Two weeks ago today, at this exact time, I was sitting on an airplane somewhere over the Atlantic Ocean, anticipating an exciting new adventure. Now I have already dived into it entirely. On Friday my boss asked me “When did you start again?”, and after telling him he replied: “Man, it feels like 2 days ago!”. I could not agree more.
As I showed you in the pictures, I have already done a lot of sightseeing, but there is so much more left! I already feel like I don’t have enough time. But this article shall not focus on sightseeing, but on the new experiences and little things that I have noticed.
They use feet and inch!
Of course I knew that, but before starting to work here, I had never reflected on how much this would affect me. As an architect, basically all you do is typing dimensions into a CAD-program. Boy, I had a hard time on the first day, and I still have! What kind of system is this, where 5’6 and 5.5 are exactly the same? And how much is actually 1/32 ?
The New York grid is clever!
As a European I am not used to numbered streets, so I never took a closer look at New York’s system of naming streets. But after doing so, it is super easy to navigate yourself through the city without a map – brilliant! (Just sometimes when you’re deep in your thoughts, you blindly walk out of a subway station and go several blocks and maybe even do the turns you needed to do, before you realize that you started completely in the wrong direction and have to go all the way back)
US toilets are terrible!
I don’t know how to explain this without disgusting anybody. But not only that most toilets here seem to be children-sized, they’re also gross. Who’s idea was it to fill them up entirely with water? I won’t say more, just look at Bart’s and Lisa’s bathroom product race here, and imagine the rest:
Groceries are super expensive!
…or maybe they’re just cheap in Germany. I went to buy a loaf of bread, some bananas, one package of turkey slices and another one of cheese and I paid 18,50$! That’s double the German price and even more than it was in Finland. A package of “product of ham and water” with 35% added ingredients, basically the cheapest stuff they have, still costs 2$. For 2€ you can already find great “Schwarzwälder Schinken” in Germany – without added water at all.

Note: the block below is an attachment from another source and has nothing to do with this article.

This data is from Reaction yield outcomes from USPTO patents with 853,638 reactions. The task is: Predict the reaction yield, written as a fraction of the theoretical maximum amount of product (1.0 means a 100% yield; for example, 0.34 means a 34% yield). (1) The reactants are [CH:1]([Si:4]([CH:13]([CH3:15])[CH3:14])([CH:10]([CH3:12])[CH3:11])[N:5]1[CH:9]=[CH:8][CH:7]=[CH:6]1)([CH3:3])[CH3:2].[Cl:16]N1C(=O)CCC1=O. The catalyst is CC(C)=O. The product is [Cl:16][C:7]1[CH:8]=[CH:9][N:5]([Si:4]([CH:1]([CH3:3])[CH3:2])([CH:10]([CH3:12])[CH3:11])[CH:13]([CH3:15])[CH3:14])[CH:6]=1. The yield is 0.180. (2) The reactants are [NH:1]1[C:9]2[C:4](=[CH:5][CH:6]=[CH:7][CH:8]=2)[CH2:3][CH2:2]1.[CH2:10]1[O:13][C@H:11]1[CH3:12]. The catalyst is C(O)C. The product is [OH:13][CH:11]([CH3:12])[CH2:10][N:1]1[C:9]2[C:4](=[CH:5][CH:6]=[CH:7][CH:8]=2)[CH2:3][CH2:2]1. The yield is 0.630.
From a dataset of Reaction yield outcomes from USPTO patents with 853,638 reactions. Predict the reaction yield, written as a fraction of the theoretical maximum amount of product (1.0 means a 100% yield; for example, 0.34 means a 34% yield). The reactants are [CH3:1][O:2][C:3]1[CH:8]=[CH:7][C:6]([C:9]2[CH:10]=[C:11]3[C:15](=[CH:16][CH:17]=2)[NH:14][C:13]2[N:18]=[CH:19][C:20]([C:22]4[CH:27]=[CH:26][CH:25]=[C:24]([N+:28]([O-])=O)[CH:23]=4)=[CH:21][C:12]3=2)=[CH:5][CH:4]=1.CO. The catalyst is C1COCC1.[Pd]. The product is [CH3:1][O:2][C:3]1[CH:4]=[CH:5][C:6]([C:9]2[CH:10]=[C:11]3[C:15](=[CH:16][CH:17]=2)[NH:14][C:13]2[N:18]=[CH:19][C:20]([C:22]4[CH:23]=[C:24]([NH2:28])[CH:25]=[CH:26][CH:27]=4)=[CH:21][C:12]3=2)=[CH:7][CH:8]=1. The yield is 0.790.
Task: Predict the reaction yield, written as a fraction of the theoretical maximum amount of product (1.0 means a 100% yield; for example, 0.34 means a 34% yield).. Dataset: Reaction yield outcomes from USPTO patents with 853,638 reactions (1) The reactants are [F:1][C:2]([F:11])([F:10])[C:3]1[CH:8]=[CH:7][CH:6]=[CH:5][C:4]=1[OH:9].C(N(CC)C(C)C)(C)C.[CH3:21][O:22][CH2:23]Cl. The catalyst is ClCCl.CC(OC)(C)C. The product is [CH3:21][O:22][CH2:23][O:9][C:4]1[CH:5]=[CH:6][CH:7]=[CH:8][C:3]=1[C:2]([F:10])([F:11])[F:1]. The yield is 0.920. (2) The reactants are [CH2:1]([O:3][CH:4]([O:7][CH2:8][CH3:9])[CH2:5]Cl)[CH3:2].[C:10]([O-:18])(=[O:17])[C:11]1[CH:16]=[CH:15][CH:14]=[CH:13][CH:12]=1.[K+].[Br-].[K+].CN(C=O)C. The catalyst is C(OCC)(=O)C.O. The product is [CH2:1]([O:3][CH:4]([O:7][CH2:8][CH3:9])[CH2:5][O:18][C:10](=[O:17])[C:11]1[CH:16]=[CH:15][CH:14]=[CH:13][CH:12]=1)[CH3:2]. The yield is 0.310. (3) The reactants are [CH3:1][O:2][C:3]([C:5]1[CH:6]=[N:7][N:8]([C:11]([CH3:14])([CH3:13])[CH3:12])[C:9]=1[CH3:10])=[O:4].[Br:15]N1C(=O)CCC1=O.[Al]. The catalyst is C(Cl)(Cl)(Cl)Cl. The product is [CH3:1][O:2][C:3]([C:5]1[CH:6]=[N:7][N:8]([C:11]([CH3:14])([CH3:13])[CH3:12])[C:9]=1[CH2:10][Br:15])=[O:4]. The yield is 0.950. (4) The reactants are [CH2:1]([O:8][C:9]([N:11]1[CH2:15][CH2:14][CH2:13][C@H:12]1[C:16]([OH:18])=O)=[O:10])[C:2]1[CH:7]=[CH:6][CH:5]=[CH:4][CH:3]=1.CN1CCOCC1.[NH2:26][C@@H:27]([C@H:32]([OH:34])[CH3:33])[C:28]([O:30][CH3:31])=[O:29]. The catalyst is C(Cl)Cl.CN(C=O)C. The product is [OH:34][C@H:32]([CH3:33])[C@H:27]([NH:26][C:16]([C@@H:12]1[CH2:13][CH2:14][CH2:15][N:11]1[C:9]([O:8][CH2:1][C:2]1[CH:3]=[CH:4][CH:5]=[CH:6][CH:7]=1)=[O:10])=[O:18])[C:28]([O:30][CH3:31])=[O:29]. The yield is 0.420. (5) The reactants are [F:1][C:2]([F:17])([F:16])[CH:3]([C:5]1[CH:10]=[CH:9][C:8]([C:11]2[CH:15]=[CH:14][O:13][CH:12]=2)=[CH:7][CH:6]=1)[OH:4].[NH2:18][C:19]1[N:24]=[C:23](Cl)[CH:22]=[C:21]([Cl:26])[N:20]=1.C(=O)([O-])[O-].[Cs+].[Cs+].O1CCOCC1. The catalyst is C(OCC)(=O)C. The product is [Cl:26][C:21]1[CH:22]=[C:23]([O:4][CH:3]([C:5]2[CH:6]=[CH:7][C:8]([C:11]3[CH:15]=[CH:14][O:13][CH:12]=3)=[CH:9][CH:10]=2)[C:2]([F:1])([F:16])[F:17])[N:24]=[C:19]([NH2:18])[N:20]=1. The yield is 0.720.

The customer service isn’t as good as it’s praised!
With all the political and social problems they have, when there is one positive thing that Europeans have in mind about the US, then it is the great customer service. Well… during my short time here, I came across employees who were rude to me, rushed me or didn’t take me serious. When my SIM card wouldn’t activate I waited for over 20min in a hotline until I gave up without being attended at all. Of course, in other situations I have also been spilled with the US-stereotypic exagerated kindness. I would say, it is how it is everywhere: Some employees do great service, others don’t.
The weather here is crazy!
I am a person who just can’t be bothered to check the weather forecast. I simply dress for the weather of yesterday, it’ll do. Bad mistake here. New York City is definitely not the place to do that. One day we could go for lunch in a shirt, the next day I leave the house and it is SNOWING! I didn’t trust my eyes. The temperature dropped from over 15°C (that’s around “go google it yourself” in Fahrenheit) to under 0°C (“another random number that totally gives no sense at all” Fahrenheit).
This is it for today – hopefully this list of insignifant details didn’t bore anybody. I am still really enjoying my time here and I’m sure I will come back soon to report even more. Until then: Have a good one!